When I first moved to Greenpoint, Brooklyn, in 1996, I took a lot of long walks. I was curious to explore my new neighborhood. But I didn’t have to walk far from my apartment on Manhattan Avenue to notice a boarded-up corner storefront at the intersection of Driggs & Manhattan, in a somewhat secluded area.
This was fall of 1996, when Greenpoint (and even neighboring Williamsburg) was sleepy, filled with Eastern European grandmas and people who spoke mostly Polish. It was a safe area, and creative types like me were unaware of the crime and drug violence that used to permeate Williamsburg and Greenpoint just several years prior. I was thrilled to find a cheap and pleasant place to live near New York City.
I noticed there weren’t really any places to go (beyond a local diner or two) for the trickle of young bohemian types who had just graduated college… yet. The Turkey’s Nest was an increasingly popular ‘old man bar’ nearby-ish, but technically, that was on the outskirts of Greenpoint, just outside McCarren Park – it always seemed to me to be part of Williamsburg. But soon, Ky Anderson and Jaime Eldredge founded Enid’s – and the floodgates opened for the arrival of what would soon to be known as ‘hipsters’.
I noted with some amusement that the last time I’d heard the word hipster in society was to describe beatniks and beat poets of the Jack Kerouac variety in the 1950s. You know, people who wore black turtlenecks and berets, people who snapped their fingers in approval at poetry readings instead of clapping their hands to applaud. Soon, The Guardian would come to dub this bar “hipster central.”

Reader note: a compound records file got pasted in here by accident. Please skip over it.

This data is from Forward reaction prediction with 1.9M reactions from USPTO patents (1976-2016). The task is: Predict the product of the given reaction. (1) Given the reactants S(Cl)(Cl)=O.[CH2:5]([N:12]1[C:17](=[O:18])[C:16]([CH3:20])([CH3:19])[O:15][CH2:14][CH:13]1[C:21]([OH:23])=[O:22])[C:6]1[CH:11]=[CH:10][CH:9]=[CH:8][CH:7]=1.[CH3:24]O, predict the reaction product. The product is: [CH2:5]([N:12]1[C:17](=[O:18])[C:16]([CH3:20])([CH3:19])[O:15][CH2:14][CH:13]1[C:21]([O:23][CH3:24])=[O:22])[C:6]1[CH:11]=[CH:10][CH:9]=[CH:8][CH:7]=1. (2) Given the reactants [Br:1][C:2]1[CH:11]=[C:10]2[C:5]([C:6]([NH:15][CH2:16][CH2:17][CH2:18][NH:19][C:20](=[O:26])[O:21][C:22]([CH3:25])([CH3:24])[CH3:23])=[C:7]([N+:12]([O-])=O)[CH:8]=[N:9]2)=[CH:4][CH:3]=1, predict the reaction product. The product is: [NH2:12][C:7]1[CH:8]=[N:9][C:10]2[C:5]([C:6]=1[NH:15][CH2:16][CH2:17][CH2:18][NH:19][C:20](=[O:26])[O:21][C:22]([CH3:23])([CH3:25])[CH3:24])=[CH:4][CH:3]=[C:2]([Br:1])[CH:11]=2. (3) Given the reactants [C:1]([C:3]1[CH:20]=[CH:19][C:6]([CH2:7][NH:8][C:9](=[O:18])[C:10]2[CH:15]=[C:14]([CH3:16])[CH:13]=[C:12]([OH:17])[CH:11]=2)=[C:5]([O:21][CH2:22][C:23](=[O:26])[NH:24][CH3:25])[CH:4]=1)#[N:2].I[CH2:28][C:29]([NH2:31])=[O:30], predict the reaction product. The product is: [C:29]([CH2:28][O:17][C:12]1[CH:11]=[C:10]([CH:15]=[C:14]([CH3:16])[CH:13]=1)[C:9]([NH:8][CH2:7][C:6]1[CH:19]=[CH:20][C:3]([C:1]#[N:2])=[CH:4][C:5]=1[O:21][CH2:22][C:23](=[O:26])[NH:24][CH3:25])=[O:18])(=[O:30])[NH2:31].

When I got the idea to do a Harvey Pekar-inspired comic about anecdotes from my many years living in the same apartment in Greenpoint, I contacted the owners of the bar, wanting a little more detail on how and why they founded the establishment – plus, I wanted to get my facts right, like any good wannabe-reporter. I was thrilled to get an email response from the co-founder, Jaime Eldredge. He said they wanted a cool place to drink near where they lived, having moved from Kansas City, Missouri.
When I asked “Why the name Enid’s?”, the response was “It was just a cool old lady name.” I took photo reference of the exterior for the comic, and I knew I had to draw that shiny, golden camel art piece on the wall – an iconic symbol for this artsy, laid-back bar. And I was very pleased that they included a vintage Ms. Pac-Man tabletop arcade game, since this was in line with a) my childhood video game obsession and b) the theory that my generation sought to recreate their childhoods in their professional grown-up business endeavors, to recapture that sense of sheer FUN.
I went there long before they ever served food (before their famous brunch!), and the DJ booth up above the bar was occupied on weekend evenings. The seemingly endless throngs of baseball, softball, and kickball players filled the bar as McCarren Park became increasingly active, its baseball fields filled to the brim with young creative types, bursting with energy.
And now, after 20 years, Enid’s is closing its doors. The owners have specified that this closing is not a typical case of Those Damn Landlords Drove Us Out With Increasingly High Rents – they simply feel they’ve had a good run, and now would like to try doing something else with their lives. To that, I say: much respect.
Note: on some screens, best enjoyment of this comic strip might require zooming in your browser window.
This piece was coloured by SirGryphon, an artist, writer, colorist, and designer based in Seattle. He owns a comics shop, Anyone Comics, with Dimitrios Fragiskatos in Brooklyn, NY. Find him on twitter & instagram at @sirgryphon and his store’s site: www.anyonecomics.com.
Tony Wolf is a comics creator and actor in NYC. He has written & drawn comics for The New York Times and been featured in New York Magazine’s Vulture. He tweets @tonywolfness and his Instagram is here.